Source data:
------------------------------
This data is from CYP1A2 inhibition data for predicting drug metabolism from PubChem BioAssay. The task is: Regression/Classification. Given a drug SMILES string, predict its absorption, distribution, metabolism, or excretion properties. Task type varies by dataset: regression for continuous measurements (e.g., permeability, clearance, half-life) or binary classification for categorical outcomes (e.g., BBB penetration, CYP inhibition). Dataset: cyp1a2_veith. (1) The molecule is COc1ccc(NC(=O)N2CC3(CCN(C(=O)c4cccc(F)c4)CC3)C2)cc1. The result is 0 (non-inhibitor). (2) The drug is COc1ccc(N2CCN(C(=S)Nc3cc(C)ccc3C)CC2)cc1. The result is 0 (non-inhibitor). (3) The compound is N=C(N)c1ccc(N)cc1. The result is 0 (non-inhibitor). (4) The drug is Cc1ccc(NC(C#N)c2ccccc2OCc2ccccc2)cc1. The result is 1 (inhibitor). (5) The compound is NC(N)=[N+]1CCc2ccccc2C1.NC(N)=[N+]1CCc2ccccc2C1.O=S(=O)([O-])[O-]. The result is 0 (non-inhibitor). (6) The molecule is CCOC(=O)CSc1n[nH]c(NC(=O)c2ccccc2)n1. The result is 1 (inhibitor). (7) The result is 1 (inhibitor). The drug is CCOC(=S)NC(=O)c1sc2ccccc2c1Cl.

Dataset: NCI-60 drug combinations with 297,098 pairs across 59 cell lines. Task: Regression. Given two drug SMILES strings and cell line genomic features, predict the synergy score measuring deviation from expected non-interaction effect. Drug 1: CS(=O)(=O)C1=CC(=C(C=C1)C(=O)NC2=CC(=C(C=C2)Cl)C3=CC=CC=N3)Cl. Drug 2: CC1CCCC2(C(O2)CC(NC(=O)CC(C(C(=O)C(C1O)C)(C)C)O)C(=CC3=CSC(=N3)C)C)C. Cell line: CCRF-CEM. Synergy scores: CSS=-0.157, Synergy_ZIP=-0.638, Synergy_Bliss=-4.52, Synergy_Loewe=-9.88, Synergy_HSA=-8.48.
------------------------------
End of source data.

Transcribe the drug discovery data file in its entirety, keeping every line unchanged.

This data is from CYP1A2 inhibition data for predicting drug metabolism from PubChem BioAssay. The task is: Regression/Classification. Given a drug SMILES string, predict its absorption, distribution, metabolism, or excretion properties. Task type varies by dataset: regression for continuous measurements (e.g., permeability, clearance, half-life) or binary classification for categorical outcomes (e.g., BBB penetration, CYP inhibition). Dataset: cyp1a2_veith. (1) The molecule is COc1ccc(NC(=O)N2CC3(CCN(C(=O)c4cccc(F)c4)CC3)C2)cc1. The result is 0 (non-inhibitor). (2) The drug is COc1ccc(N2CCN(C(=S)Nc3cc(C)ccc3C)CC2)cc1. The result is 0 (non-inhibitor). (3) The compound is N=C(N)c1ccc(N)cc1. The result is 0 (non-inhibitor). (4) The drug is Cc1ccc(NC(C#N)c2ccccc2OCc2ccccc2)cc1. The result is 1 (inhibitor). (5) The compound is NC(N)=[N+]1CCc2ccccc2C1.NC(N)=[N+]1CCc2ccccc2C1.O=S(=O)([O-])[O-]. The result is 0 (non-inhibitor). (6) The molecule is CCOC(=O)CSc1n[nH]c(NC(=O)c2ccccc2)n1. The result is 1 (inhibitor). (7) The result is 1 (inhibitor). The drug is CCOC(=S)NC(=O)c1sc2ccccc2c1Cl.

Dataset: NCI-60 drug combinations with 297,098 pairs across 59 cell lines. Task: Regression. Given two drug SMILES strings and cell line genomic features, predict the synergy score measuring deviation from expected non-interaction effect. Drug 1: CS(=O)(=O)C1=CC(=C(C=C1)C(=O)NC2=CC(=C(C=C2)Cl)C3=CC=CC=N3)Cl. Drug 2: CC1CCCC2(C(O2)CC(NC(=O)CC(C(C(=O)C(C1O)C)(C)C)O)C(=CC3=CSC(=N3)C)C)C. Cell line: CCRF-CEM. Synergy scores: CSS=-0.157, Synergy_ZIP=-0.638, Synergy_Bliss=-4.52, Synergy_Loewe=-9.88, Synergy_HSA=-8.48.